Rosacea anyone?!

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Treating Eczema

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Allergy testing..what I discovered.

Ever consider allergy testing?

It’s one of those things, like SO many others, that I’ve thought I must enquire about but alas, never got around to it. ‘It’s on my list’ I’d regularly say to friends who are often in the same boat and have multiple ‘things’ they’d like to sort but don’t take the time or they prioritise kids stuff over themselves. It’s a ‘mummy’ thing, isn’t it? We look after everyone else in the family and leave ourselves till last.

My concerns 
I have what I’d describe as mild hay-fever and no major other conditions other than the recent gift of rosacea (as discussed in my previous post ‘Rosacea anyone?’)
I go through phases of unexplained headaches (three children won’t exactly ease that one!!) but they can quickly upgrade to migraine in recent years which can be very debilitating. I’ll stop before you think I’m a complete write-off! I suppose I’m just sharing the aspects that made me wonder if something, in particular, was a trigger. So, I headed into the Allergy Clinic in Blackrock clinic to find out what was involved and was absolutely intrigued by their process. Sidenote – one of the owners is a lady called Sandra Walsh who created the hugely successful ‘Canopi’ sleeves and I had interviewed her several years ago on Ireland AM about her business. A nurse by trade, Sandra’s latest venture is the allergy clinic and Sandra along with nurse Linda explained how it worked.
Firstly, you can self-refer so no referral letter from a GP is required. The skin prick test is where the skin is exposed to suspected allergy-causing substances, everything from pollen, trees, molds to even rabbit or horsehair to foods like kiwi, apples, rice and everything in between. A grid is drawn on your arm (as per picture) and each grid represents an individual allergen from environmental factors to foods.
A 1000th strength dose of allergen is introduced to the system by way of a droplet. A lancet is used to create a small (fairly insignificant) scratch on the surface of your arm and this allows the droplet to penetrate the skin.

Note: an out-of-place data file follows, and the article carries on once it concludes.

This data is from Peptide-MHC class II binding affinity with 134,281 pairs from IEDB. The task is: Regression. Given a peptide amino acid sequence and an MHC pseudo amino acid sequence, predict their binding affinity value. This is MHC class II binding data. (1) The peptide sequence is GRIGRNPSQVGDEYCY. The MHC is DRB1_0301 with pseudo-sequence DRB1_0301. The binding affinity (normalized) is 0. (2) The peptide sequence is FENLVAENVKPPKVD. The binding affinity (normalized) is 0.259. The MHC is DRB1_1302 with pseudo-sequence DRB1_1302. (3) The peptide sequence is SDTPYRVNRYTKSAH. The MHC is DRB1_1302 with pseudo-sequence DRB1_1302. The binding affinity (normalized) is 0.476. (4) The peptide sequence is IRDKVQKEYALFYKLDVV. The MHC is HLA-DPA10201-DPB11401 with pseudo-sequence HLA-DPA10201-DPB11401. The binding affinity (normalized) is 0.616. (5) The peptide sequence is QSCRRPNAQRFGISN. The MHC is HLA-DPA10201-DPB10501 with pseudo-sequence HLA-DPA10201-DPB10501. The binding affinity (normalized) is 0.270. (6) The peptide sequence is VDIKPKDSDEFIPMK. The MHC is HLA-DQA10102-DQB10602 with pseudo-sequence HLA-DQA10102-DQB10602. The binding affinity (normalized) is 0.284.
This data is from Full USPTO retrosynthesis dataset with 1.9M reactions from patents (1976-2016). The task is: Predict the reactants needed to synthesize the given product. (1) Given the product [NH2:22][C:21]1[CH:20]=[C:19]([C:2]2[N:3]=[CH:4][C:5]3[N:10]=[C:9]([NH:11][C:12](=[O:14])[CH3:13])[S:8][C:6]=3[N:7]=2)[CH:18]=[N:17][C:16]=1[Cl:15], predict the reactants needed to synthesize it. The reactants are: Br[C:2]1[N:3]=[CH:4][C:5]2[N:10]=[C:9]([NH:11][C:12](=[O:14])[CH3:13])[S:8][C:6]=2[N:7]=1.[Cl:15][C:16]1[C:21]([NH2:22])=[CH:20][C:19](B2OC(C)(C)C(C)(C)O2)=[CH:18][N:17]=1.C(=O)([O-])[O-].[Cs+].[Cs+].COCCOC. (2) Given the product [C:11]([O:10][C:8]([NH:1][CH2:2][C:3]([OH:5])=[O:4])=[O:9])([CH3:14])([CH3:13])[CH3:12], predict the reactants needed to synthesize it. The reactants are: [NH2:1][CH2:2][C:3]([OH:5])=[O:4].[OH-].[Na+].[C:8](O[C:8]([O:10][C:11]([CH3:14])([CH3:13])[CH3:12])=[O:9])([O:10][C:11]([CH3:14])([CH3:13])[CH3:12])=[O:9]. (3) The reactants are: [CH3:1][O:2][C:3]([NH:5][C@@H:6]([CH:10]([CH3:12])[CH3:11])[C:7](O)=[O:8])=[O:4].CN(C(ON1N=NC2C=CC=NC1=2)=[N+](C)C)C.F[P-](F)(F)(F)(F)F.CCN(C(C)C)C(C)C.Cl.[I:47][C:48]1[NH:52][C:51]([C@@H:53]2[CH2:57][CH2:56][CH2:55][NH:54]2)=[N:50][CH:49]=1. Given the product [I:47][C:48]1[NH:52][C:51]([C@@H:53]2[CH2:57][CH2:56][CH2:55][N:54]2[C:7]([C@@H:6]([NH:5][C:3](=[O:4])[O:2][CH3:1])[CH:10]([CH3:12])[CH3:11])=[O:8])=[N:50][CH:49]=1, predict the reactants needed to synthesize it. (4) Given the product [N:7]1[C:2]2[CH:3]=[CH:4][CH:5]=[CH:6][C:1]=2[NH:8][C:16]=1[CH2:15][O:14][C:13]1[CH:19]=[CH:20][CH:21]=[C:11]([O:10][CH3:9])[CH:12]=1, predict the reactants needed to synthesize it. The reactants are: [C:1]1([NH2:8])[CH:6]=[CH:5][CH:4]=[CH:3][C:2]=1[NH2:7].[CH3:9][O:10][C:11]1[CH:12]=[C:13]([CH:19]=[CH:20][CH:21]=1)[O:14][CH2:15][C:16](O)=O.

What happens then? 
You wait. And you watch. And in my case, one arm stays the same and the other shows signs of swelling. I was no expert in analysing my results but I knew we were definitely having ‘chats’ after my twenty-minute incubation period!
My results 
In summary, I didn’t have any reaction worth noting on the arm where the food allergens were introduced (see below pic on the right). However, on the other side (left pic below), I had a few angry lumps that needed some explanation. Turns out I have allergies to various molds (hopefully I’m not exposed to those too often!), I also have allergies to mixed grass pollen (that’s the ‘G’ on the grid) which is fairly common and I have a strong allergy to the common house dust-mite (the ‘D’), something I never would have known before this test.
Next steps
The dust-mite allergy means some lifestyle changes are required with immediate effect.
Here’s my checklist (and it’s a work-in-progress!).
– A daily antihistamine tablet from May to September.
– I’m not allowed to hang clothes over chairs in my bedroom anymore. Eek – guilty!
– No clothing on the floor (eek again)
– Ideally wooden floors in the bedroom (I have carpet!!)
– Regular hoovering
– Regular dusting – at least twice weekly
– No books/magazines/clutter around your bed (guilty again!)
– Wardrobe doors closed at night (about the only thing I already do!)
– Invest in a dust cover over the mattress (on the list!)
There you have it. It’s an interesting experience and the nurses (Sandra and Linda) are so sensitive and caring but take it from me, it’s a very easy process. And I’m a  fully grown wuss!
The common house dust-mite magnified! Eek!
Contact Joyce (she even kept me busy chatting as the bumps appeared!) at the clinic to make an appointment should you wish. The cost is 180 euro and the results are instant, it’s the only way to know for sure if you’re allergic to something.
To quote their tag line, ‘In order to make the best of the outside, you need to know what’s going on on the inside’!
(P.S. In the interest of transparency, this isn’t an ad. I was invited to the clinic and gifted this test).